But come, as an honoured guest of Sir Thomas and Lady Elizabeth Boleyn you are greeted warmly and led immediately through the front door, (the position of which has remained constant across the centuries). You momentarily pass through a small passage which lies directly in front of you before turning left into the Great Hall of the Castle. Sir Thomas or Lady Boleyn will be with you shortly; so, take a moment to look around. Yes, you will have to get your breath back for the appearance of the hall is very different to the modern day hall at Hever; there are no fancy tapestries or fine oak panelling, (the latter were also added as part of the later Astor renovations). Rather, the walls are covered in plain, light coloured plaster and simple terracotta floor tiles are laid beneath your feet. The fireplace still lies over to your right but what is striking is that there is no ornate stone carving; it is fashioned into the simple shape of the iconic Tudor arch we now so associate with the period, whilst above it hangs an heraldic oil painting depicting the Boleyn coat of arms. If you cast a glance over your shoulder, you will not fail to notice that there is also no ornate minstrels gallery which so dominates the modern day room. As a result, the hall looks, in the round, much more plain and open. The two windows that we see today still cast light into this fine space although, it may surprise you that there is no glass in any of the windows, just shutters closed at night and to keep out the worst of the weather. The Boleyn family, like any family of the time, tend to live their life mainly outdoors; they come in only to shelter in the foulest weather, to eat, sleep or entertain guests. At the top of the hall (which is the part of the hall which is the furthest distance from the entrance) stands a dias upon which rests a grand table. Here, during the day, when Thomas Boleyn is at home you will find him working on his documents and family business. This place is also reserved for the Lord, his family and any honoured guests to eat. To facilitate this whole process of dining, at the lower end of the hall (from where you have just entered) is a passageway which leads directly into the kitchen. In modern day Hever, this room was ripped out to be replaced by the grand and sumptuously decorated Inner Hall. A pantry and buttery probably also existed as part of the kitchen but partitioned off from this space as separate, small rooms in their own right. In early mediaeval times, before Sir Thomas’s renovations, it is probable that a doorway connected the top end of the hall to the family’s main, private retiring room or parlour which lay beyond. However, now Sir Thomas has added the main Entrance Hall and the Staircase Gallery (on the first floor), this doorway (if it ever did exist – which is likely) is now sealed up and the Entrance Hall now forms the main walkway to access the rest of the family’s rooms on the west wing of the house.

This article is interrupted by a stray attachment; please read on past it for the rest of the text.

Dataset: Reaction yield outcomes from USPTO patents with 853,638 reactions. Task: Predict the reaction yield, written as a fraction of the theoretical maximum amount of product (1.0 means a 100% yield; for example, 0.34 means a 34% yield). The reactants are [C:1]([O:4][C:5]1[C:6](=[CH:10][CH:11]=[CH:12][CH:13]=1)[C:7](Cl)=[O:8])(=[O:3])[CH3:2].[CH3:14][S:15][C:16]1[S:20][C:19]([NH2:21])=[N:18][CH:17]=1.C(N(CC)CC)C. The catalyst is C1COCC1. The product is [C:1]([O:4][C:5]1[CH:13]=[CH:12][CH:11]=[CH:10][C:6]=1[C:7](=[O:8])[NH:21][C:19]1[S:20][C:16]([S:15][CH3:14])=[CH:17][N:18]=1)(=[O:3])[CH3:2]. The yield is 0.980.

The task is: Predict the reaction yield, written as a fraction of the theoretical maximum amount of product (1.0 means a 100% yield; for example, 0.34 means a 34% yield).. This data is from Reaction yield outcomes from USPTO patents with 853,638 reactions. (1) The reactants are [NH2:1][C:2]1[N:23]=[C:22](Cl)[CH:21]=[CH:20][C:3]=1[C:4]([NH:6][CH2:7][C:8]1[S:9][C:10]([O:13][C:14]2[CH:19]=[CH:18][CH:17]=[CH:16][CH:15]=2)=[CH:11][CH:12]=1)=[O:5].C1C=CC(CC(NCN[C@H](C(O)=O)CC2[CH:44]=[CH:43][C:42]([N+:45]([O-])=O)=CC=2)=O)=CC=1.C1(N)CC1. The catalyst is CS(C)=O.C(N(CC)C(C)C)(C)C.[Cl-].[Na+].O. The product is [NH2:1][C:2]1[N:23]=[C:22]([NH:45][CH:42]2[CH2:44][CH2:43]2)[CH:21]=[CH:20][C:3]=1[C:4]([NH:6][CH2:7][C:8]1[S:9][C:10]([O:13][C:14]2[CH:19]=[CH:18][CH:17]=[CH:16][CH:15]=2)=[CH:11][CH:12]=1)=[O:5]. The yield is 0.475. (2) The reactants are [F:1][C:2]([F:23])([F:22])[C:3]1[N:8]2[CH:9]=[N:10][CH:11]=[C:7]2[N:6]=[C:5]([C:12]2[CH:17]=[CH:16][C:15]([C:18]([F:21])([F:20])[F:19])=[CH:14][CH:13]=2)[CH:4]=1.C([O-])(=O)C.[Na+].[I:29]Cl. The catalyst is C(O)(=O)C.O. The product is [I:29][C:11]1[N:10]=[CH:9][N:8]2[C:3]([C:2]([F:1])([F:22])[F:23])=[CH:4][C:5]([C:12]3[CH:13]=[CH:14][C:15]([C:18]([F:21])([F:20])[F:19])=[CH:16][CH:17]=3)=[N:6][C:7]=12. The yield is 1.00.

Oh look, Lady Boleyn is approaching; she greets you warmly and proceeds to explain that her husband has been called away on urgent business and invites you to retire with her to the parlour. You follow Lady Boleyn back through the Entrance Hall, towards the west wing. Today a visit to Hever will lead you into an elegant library created by W.W. Astor; its walls crammed with precious books in fine oak cases. However, this wing of the Castle was not always so grand. It is likely that as you pass from the Entrance Hall towards the parlour, on your left extends a series of administrative offices, including that of the chatelaine’s office where Elizabeth Boleyn runs the estate in her husband’s absence. This is of course a task which was expected to be performed by any noble lady whilst her husband was away furthering the family’s interests at court.

The retiring room or parlour is the main private reception room for the family on the ground floor. Here you are to be entertained in the presence of a roaring fire and offered a drink to quench your thirst after your long journey. Note that chairs are a rarity in the early 16th century; you are offered instead a stool to take the weight off your feet. Once you are rested and refreshed, Lady Boleyn enquires if you would like to take exercise in the Castle’s newly created Long Gallery – you thought she would never ask! Please follow Elizabeth Boleyn back towards the main front door. Here you stumble across another major difference in the layout of the Castle; one that Anne Boleyn would have known during her lifetime. The staircase originates just to the left of the short gallery that separates the Great Hall from the kitchen; almost opposite the main front door. When William Astor performed his renovations, this staircase was flipped around so that it subsequently originated in the Inner Hall as we see it today. You now ascend this grand staircase to the first floor. As you do so, you can hear the haunting voices and laughter of children emanating from the Long Gallery above you. However, before you get to them, on the first floor you alight on the magnificent Staircase Gallery; the epitome of 16th century chic and fashion. It is a broad, light and airy space; it is also the only place in the Castle to sport expensive glass windows all inlaid with brightly coloured heraldic emblems of the Boleyn family tree. As the sun catches the glass you notice how it makes pretty pools of coloured light across the oak floor.